Signs of hope for 2019: People who continue to run the good race

The strife and turmoil of 2018, when partisan fighting continued to displace civil discourse, can induce despair even among those committed to working for the common good.

Please allow me in the first Ahead of the Trend in 2019 to celebrate two couples who have never given up hope that understanding can make the world a better place.

Many of you may have never heard of Sylvia and John Ronsvalle or Cal and Rose Samra.

But for more than three decades each has followed a calling: Sylvia and John’s research holds up moral imperatives on issues such as child hunger; Rose and Cal promote shared joy with religious humor across traditions.

Recently, I caught up with Sylvia Ronsvalle, now 68, and Cal Samra, just a month short of his 87th birthday. The increasingly polarized civil and religious culture has produced some deep soul searching for both of them.

But no change in plans.

The Ronsvalles: What really matters

“It’s objectively true. These children shouldn’t die. That’s just the bottom line.” Sylvia Ronsvalle, executive vice-president of empty tomb, inc.

When I was a high school and undergraduate student in the 1970s, I often thought the enormous moral claims posed by those experiencing famine abroad or children going to bed hungry at home justified greater exposure on newspaper front pages.

So it was with a bittersweet sense of empathy that I read New York Times columnist’s Nicholas Kristof’s recent review of his 2018 columns that few people read, “except maybe my mom.” He is exaggerating, of course, but these were columns about subjects such as starvation in Yemen and the humanitarian crisis in the Central African Republic, topics that are expensive and dangerous to cover but do not power digital clicks or advertising revenue.

Yet he and many other journalists around the world continue to do this work, just as Sylvia and John Ronsvalle continue to remind Christian communities and others of the relationship between giving and the ability to reduce the suffering of their neighbors.

Barely more than two weeks into 2019, the number growing moment by moment at the top of their website was 247,771, representing the number of children under age 5 who have died of mostly preventable poverty conditions since the start of the year.

The Ronsvalles lead the Christian research and service organization empty tomb, inc. with the hope of helping churches realize how just a small percentage increase in giving can make a major impact in feeding the poor and healing the sick.

In their hometown of Champaign, Ill., they put their discipleship strategies into practice by matching volunteers with agencies meeting food, health care and other needs. Their personal witness includes having lived in a local public housing project until it was torn down.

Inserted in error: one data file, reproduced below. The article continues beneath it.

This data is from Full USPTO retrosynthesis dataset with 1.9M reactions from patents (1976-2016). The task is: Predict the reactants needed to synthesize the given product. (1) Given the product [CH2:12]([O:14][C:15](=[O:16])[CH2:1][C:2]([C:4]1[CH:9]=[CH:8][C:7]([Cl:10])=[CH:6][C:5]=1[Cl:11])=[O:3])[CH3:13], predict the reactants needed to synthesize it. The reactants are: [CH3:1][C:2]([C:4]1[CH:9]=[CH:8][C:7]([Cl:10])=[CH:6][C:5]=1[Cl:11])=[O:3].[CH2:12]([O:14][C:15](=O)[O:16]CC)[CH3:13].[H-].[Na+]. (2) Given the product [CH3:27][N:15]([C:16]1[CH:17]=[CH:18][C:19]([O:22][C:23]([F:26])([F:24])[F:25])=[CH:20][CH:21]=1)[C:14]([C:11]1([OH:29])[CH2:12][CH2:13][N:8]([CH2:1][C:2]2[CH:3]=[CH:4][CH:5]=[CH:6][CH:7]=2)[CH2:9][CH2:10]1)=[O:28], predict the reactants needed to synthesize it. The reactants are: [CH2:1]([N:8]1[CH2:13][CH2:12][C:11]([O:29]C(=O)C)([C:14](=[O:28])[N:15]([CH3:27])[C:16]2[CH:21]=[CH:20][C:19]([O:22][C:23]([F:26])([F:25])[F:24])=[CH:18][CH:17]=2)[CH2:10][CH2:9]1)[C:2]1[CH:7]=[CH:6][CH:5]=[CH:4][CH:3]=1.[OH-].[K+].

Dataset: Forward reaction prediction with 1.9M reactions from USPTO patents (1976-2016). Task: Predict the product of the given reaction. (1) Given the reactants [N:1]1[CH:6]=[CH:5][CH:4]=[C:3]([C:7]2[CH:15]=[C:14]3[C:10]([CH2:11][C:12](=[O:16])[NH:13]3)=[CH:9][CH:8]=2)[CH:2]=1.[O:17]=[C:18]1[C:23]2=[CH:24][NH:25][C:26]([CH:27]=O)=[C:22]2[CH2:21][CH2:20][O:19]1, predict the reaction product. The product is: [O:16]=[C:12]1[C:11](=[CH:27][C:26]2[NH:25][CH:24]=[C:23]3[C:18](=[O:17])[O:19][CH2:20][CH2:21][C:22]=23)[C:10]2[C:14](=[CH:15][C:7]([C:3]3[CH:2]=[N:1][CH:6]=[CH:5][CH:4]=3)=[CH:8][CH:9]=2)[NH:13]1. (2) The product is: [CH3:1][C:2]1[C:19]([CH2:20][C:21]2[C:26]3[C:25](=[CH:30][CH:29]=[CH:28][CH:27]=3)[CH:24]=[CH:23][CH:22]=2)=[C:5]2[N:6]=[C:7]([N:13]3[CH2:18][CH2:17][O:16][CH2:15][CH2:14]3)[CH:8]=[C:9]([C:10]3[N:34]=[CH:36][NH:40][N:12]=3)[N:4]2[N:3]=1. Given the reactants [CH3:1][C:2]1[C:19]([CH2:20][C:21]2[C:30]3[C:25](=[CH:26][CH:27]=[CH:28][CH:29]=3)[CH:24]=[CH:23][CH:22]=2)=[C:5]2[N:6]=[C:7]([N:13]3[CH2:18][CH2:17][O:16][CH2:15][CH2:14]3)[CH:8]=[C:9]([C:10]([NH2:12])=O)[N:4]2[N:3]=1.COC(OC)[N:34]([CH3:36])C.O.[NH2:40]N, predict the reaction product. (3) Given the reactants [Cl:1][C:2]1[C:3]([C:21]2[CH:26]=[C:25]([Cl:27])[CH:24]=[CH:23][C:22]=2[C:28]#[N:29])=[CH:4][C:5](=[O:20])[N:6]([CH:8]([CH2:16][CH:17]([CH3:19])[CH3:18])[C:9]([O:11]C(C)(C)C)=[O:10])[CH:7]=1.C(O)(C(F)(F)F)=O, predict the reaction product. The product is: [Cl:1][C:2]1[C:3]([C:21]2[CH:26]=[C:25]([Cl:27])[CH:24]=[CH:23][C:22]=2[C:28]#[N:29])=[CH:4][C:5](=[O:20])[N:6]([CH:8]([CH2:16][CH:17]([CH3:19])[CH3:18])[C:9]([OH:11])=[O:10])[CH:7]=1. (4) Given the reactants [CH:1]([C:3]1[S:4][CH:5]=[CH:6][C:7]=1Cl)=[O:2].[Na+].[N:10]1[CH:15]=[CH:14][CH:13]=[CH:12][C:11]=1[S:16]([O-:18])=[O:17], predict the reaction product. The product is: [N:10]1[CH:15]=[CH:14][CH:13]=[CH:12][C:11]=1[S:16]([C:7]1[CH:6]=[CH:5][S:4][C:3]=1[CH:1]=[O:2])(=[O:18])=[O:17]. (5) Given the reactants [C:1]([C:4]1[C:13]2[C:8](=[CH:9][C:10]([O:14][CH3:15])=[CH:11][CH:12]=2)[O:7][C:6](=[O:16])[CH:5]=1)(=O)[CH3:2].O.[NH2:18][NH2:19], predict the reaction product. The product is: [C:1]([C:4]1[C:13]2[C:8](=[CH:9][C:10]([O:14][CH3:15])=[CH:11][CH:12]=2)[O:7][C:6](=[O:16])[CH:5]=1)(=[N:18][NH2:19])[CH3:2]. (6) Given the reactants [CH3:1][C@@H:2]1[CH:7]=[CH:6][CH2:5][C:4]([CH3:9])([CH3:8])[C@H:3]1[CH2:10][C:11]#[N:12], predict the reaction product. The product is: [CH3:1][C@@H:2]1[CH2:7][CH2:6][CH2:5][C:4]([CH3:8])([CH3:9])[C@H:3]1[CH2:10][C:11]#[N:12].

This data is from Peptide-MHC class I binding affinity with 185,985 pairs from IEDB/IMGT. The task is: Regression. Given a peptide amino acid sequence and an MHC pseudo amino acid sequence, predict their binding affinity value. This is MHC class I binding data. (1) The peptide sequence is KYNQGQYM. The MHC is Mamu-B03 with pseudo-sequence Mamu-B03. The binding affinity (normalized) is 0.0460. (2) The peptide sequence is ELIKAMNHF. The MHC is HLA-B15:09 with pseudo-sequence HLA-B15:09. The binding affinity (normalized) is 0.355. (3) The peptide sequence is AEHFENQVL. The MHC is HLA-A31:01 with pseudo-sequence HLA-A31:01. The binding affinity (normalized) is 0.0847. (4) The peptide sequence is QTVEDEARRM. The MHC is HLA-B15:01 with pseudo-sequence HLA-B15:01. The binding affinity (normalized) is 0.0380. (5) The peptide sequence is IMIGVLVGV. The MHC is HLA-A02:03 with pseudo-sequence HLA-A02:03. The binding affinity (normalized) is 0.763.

It has not worked out as they had hoped.

In fact, their national state of the church giving reports showed members have substantially reduced their commitment to the broader mission of the church, including feeding the poor. Giving for benevolences declined from 0.64 percent of member income in 1968 to 0.36 percent in 2016, a 45 percent decrease.

How do they keep going?

“Frankly, reading the Bible. I’m very grateful for the Bible” and its words of inspiration that with God all things are possible, Sylvia Ronsvalle says.

And an undying faith we can all do better.

“We know it’s absolutely true. The children should not be dying,” she declares. “The truth is a great motivator.”

Cal and Rose Samra: A little light

Pharmacist: What is the difference between God and a doctor? Pharmacy tech: God doesn’t think he’s a doctor. – The Joyful Noiseletter.

Cal Samra was a newspaperman before he and his wife, Rose, decided in the 1980s to start a clean humor publication for Christians and others interested in sharing the joy of faith.

The idea of a religious humor publication quickly caught on, with cartoonists such as Bil and Jeff Keane of “The Family Circus” and Johnny Hart of “B.C.” and humorists such as Steve Allen and Joe Garagiola joining hundreds of others from faith traditions throughout the world in offering jokes, cartoons and upbeat reflections. Humor from The Joyful Noiseletter, now entering its 34th year is widely shared in sermons, bulletins and congregational websites, and in collections such as the “Holy Humor” series of books.

When I checked in with Cal last week, he was still typing each issue on his 40-year-old typewriter. He begins each day with a prayer and a joke.

Both are things he has had to rely on over the years with all the economic uncertainty of maintaining a small publication that does not accept advertising.

How does he keep going, particular in a culture that often seems more interested in self-righteous anger than gentle humor?

“I think it’s all the Holy Spirit. I think the Lord is telling us to lighten up and be joyful,” Cal says.

And to learn to live and laugh together.

Those who have been frequent readers of the publication over the year know one of Cal’s favorite humorists is the late Will Rogers.

In their book “More Holy Humor,” the Samras offer this reflection from Rogers that may speak with special urgency today:

“Hunt out and talk about the good that is the other fellow’s church, not the bad, and you will do away with all the religious hatred you hear so much of nowadays.”

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